Tuesday, October 10, 2006

Jurassic Park

Richard Williams in the Guardian asks a question that a lot of us have been thinking about for some time.

I can offer two answers;

In the summer months they offer a sort of 'Care in the Community' service, where dribbly old octogenarian reactionaries can meet people of a like mind.

During the Lords Test they provide a useful line in lunchtime entertainment, rather like the Bedlam lunatic asylum used to. You can wander round behind the pavilion and marvel at the dress sense of the members. It seems that the very act of knotting the red and yellow (or 'blood and pus' and John Arlott memorably described it) tie round your neck reduces your colour awareness to nil. The trouser/jacket combos are extraordinary - plum trousers & green blazer, orange trousers with a pink jacket...

Outside sartorial ludicrousness however, the big problem with the MCC is Lords. Through an accident of history, the MCC has a stranglehold on several of the best acres of prime real estate land in the country, which happens to be filled at the current time by one of the most historical and evocative sports venues in the world. Aside from Fenway Park in Boston, I can't think of another venue that simply reeks of history and atmosphere, to the extent that the game itself becomes almost secondary to the confines within which it's played.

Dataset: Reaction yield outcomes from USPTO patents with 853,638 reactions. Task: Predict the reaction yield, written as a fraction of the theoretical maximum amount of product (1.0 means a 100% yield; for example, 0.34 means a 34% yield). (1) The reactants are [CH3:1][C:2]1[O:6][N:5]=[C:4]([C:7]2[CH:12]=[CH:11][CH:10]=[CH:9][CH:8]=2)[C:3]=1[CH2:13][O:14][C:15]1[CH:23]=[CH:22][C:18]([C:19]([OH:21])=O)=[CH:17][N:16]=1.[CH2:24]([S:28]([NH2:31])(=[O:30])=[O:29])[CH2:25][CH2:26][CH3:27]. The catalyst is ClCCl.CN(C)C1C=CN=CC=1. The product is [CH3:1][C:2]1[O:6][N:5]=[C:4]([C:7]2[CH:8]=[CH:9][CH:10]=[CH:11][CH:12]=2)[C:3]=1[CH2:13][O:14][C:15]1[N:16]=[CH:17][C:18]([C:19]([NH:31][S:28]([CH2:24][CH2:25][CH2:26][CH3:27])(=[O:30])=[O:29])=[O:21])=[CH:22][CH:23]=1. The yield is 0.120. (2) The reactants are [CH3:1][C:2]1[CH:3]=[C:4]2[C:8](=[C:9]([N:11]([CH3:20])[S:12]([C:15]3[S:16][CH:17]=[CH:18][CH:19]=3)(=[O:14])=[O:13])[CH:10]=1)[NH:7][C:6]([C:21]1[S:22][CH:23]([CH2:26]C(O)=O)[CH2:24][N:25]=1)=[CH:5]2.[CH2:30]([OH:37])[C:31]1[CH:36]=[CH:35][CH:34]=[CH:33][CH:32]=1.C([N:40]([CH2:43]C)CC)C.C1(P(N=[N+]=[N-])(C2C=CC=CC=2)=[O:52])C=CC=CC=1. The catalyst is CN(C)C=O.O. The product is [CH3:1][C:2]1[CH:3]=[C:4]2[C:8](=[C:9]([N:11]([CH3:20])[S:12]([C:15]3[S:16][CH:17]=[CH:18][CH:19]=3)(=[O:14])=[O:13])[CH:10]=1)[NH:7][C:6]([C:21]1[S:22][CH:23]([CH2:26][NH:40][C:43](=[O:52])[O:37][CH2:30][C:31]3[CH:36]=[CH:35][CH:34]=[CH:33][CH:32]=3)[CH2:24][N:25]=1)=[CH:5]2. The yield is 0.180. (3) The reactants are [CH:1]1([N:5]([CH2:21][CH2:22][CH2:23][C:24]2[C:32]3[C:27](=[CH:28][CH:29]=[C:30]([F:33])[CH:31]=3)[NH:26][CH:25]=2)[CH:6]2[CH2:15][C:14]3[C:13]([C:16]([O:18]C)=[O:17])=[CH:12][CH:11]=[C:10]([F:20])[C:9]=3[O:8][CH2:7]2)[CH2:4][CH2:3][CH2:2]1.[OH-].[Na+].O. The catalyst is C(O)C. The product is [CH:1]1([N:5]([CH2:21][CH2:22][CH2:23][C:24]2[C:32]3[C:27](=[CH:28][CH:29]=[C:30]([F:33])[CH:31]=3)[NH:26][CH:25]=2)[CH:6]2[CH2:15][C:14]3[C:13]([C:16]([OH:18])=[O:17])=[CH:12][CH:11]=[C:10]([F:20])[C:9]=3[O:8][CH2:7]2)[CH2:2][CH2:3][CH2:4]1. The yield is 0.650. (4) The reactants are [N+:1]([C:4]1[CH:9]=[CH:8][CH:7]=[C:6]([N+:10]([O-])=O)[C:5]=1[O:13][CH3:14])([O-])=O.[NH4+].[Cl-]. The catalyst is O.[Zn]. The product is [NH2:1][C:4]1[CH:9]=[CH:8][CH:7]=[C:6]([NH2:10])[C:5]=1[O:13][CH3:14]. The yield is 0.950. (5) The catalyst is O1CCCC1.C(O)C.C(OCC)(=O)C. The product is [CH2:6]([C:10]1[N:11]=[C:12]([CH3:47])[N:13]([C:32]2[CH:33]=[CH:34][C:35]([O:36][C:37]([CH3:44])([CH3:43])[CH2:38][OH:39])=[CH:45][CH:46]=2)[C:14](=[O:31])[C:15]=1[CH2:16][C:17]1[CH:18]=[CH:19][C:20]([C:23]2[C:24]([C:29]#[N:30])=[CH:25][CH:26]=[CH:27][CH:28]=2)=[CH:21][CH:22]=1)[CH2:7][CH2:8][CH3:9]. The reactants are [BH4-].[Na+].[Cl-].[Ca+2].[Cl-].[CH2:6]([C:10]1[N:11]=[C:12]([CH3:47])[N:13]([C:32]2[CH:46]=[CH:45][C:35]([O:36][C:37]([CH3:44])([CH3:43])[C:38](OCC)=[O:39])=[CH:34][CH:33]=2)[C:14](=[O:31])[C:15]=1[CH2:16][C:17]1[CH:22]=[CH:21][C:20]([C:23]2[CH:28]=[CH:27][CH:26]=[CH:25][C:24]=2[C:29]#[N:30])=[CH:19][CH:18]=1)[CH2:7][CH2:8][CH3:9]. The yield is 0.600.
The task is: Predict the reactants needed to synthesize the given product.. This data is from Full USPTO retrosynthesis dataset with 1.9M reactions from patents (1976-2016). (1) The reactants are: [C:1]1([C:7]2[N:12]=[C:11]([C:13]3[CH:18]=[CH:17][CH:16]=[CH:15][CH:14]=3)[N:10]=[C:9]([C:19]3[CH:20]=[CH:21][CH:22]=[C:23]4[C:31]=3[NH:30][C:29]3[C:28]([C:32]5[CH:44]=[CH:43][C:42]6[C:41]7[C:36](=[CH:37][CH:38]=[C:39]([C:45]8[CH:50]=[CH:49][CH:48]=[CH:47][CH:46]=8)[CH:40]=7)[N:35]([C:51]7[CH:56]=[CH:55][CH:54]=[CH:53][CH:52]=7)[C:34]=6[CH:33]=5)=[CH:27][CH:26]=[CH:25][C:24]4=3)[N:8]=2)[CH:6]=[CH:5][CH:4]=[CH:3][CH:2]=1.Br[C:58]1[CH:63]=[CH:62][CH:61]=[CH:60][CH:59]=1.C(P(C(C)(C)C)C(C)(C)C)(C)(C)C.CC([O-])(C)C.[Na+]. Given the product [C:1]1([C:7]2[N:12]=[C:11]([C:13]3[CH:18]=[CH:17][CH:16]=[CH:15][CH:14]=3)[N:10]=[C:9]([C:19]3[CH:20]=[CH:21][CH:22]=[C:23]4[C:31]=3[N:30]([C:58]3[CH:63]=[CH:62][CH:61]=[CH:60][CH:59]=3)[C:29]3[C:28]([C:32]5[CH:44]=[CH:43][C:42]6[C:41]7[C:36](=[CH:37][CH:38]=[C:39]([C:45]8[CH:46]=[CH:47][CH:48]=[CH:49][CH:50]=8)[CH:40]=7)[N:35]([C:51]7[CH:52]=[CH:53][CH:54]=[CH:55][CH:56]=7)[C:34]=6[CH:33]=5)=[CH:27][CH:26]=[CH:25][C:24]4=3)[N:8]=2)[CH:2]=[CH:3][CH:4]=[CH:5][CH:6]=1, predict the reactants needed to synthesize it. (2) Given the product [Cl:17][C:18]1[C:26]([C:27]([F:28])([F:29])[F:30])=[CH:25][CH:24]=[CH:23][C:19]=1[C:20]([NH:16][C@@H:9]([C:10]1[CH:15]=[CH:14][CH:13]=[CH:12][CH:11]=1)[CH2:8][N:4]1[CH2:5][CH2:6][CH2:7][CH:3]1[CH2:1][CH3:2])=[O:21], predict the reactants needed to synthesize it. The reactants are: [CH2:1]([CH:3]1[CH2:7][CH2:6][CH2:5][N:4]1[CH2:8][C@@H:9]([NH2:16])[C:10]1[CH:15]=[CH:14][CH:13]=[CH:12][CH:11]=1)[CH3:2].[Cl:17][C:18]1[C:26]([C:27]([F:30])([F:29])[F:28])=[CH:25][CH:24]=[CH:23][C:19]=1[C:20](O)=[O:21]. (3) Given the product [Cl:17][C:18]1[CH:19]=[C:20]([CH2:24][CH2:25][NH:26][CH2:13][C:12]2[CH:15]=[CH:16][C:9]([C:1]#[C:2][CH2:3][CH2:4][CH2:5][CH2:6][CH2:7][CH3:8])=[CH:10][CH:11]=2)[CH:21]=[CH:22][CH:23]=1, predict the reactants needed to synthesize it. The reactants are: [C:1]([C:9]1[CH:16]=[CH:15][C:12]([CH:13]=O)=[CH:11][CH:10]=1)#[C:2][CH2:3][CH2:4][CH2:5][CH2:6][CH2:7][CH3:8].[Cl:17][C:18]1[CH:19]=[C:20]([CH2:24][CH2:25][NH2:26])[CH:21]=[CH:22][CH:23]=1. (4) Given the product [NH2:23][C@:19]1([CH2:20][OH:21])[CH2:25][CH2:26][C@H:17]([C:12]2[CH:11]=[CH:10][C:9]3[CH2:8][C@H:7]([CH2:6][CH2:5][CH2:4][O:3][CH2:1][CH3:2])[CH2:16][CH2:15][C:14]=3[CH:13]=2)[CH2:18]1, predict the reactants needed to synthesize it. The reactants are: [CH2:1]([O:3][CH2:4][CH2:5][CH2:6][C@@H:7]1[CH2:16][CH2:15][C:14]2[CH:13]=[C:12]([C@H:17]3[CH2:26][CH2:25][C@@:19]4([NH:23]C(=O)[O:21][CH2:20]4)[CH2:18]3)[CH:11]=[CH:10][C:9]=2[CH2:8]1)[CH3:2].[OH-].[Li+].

Paradoxically though, as I've mentioned elsewhere, the atmosphere - redolent of a colonial past, does more to motivate overseas visitors than it does the England team. You can almost see the 'Anzac' rush that goes through any Australian side entering the place - touring parties now make Gallipoli a compulsory stop on the way, but in all honesty they needn't bother - just park the team bus outside the Grace Gates, then wait five days, or - more often that not three, until England are one down in the series.

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